The sights and sounds of Hot August Nights are quickly taking over in Reno and Sparks. We headed over to Victorian Square to see some of the early arrivals.

We didn't plan it this way, but we stumbled upon three American Motors classics all in a row…an orphan car jackpot. The first was “Darleen”, Janet Lee Bierman’s baby. Darleen sometimes gets passed over by crowds who go for souped-up Mustangs and '57 Chevys, but talk about a pampered classic. Janet spent most of her time polishing where we couldn’t even see a smudge. When we told her she “missed a spot," she told us, "I hope not!"

“Darleen” was once a rusted out heap that Janet bought for parts. But on the drive home, "She told me she was not a parts car, she was our car." Her 1960 American Motors 6 model, with the license plate "Our Finned 60," ended up teaching her car restoration. She learned, “My welding skills, my painting skills, my engine work..."

Driving Darleen is not for the bashful. This gleaming chrome throwback draws plenty of stares and smiles. Police notice it too. Janet gets pulled over for the flimsiest of reasons: "I actually had a tail light out, so he had a reason to pull me over. It worked tough, it worked. He got a good tour of the car!"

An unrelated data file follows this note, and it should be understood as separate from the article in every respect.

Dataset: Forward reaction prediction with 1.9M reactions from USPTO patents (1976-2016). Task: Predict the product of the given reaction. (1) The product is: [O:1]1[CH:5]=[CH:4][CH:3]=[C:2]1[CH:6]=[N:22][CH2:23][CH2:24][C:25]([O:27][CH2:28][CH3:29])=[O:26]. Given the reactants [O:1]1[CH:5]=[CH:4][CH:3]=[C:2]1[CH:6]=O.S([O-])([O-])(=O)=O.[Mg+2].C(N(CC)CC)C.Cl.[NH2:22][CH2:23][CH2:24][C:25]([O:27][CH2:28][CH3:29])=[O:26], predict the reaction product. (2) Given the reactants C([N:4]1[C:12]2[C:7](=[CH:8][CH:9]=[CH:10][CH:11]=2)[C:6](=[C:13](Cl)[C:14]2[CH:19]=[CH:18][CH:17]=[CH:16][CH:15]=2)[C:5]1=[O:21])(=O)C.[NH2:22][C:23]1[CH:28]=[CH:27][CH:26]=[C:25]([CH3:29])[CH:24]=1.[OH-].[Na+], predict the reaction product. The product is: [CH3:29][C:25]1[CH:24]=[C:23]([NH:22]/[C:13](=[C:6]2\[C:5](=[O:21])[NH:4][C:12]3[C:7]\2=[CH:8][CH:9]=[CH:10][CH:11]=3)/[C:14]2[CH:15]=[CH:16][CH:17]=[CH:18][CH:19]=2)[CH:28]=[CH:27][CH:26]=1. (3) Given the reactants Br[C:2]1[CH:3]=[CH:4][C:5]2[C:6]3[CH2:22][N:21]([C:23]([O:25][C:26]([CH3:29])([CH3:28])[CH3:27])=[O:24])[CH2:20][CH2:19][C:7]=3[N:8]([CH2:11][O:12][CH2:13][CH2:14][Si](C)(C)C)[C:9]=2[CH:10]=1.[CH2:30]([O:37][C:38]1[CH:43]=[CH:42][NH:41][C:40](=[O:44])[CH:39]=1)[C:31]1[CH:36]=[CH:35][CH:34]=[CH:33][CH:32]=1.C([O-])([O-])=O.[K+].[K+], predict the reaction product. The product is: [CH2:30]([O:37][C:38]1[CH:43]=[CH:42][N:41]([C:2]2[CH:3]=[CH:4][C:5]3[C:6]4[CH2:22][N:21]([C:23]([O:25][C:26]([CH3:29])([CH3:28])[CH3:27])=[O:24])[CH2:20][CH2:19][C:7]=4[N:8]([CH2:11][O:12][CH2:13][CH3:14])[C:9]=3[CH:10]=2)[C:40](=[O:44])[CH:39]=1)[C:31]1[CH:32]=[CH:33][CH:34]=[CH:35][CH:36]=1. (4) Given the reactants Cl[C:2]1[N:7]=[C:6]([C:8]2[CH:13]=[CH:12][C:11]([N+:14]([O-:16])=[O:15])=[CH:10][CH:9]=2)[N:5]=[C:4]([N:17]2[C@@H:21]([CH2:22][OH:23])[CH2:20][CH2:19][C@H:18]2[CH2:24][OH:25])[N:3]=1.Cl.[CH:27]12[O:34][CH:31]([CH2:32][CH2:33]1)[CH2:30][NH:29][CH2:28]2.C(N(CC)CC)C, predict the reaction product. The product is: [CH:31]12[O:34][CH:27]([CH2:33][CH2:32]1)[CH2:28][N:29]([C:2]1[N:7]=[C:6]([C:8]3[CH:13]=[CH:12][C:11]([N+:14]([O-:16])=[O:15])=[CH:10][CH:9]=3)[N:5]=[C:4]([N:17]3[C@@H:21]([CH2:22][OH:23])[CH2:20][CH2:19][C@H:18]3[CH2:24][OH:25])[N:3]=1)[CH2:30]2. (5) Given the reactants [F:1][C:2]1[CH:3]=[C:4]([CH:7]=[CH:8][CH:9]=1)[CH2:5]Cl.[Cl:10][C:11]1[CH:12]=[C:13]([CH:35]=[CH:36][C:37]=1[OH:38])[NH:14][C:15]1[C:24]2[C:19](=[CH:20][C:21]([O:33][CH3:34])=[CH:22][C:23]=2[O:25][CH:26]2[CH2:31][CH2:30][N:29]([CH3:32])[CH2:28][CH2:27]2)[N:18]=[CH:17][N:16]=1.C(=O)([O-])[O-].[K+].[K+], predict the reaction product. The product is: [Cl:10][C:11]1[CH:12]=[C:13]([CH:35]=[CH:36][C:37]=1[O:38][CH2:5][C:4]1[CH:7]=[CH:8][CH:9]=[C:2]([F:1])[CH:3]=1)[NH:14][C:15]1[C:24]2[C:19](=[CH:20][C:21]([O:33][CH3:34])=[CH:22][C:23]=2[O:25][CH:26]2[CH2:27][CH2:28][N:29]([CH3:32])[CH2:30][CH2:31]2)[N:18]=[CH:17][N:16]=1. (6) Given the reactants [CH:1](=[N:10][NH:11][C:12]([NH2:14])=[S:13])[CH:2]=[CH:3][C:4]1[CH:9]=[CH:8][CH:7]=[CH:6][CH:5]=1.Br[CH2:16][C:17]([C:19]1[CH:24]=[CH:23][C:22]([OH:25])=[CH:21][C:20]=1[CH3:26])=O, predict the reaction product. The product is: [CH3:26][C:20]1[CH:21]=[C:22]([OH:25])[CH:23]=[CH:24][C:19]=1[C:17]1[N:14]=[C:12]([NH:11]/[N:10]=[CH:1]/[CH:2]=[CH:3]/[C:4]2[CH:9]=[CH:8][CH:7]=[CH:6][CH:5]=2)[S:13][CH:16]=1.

Alongside Darleen is Alan Golbov's 1970 AMC Javelin. For him, it's emotional. He has memories of old cars that'll never be topped, like cruising south Virginia Street on Friday nights: "Whoever had the nicest car, we'd pile in it and go up and down Virginia Street."

And next to him is Mario Sampaolo. This paint store manager from Salinas, California is a self-proclaimed "gearhead," who found the shell of his 1969 AMC SE in the junkyard: "And I purchased it for a whole $200, and it’s been a 32-year affair. It was just days away from the crusher."

When you talk to classic car owners, you really get to see the love. The question 'Why do you buy these cars', will get you the same answer…a look back at a happier past. A time when there were no LED instrument panels…when air conditioning was really a rolled-down window. To Mario, it represents “Independence, good times…a time bygone from years ago. You know, automotive rock and roll."

Mario was once offered a blank check for his "Rambler Scramber," but he'll never sell it: "No, never will, never will. Don't know if I'll give it away to my kids either."

Alan Golbov, though, does have a price. "I think it might take $20,000 before I’d sell it."

John: “That's an awful lot, you must not want to sell it." Alan: "Nope, not at all."

Together, forever.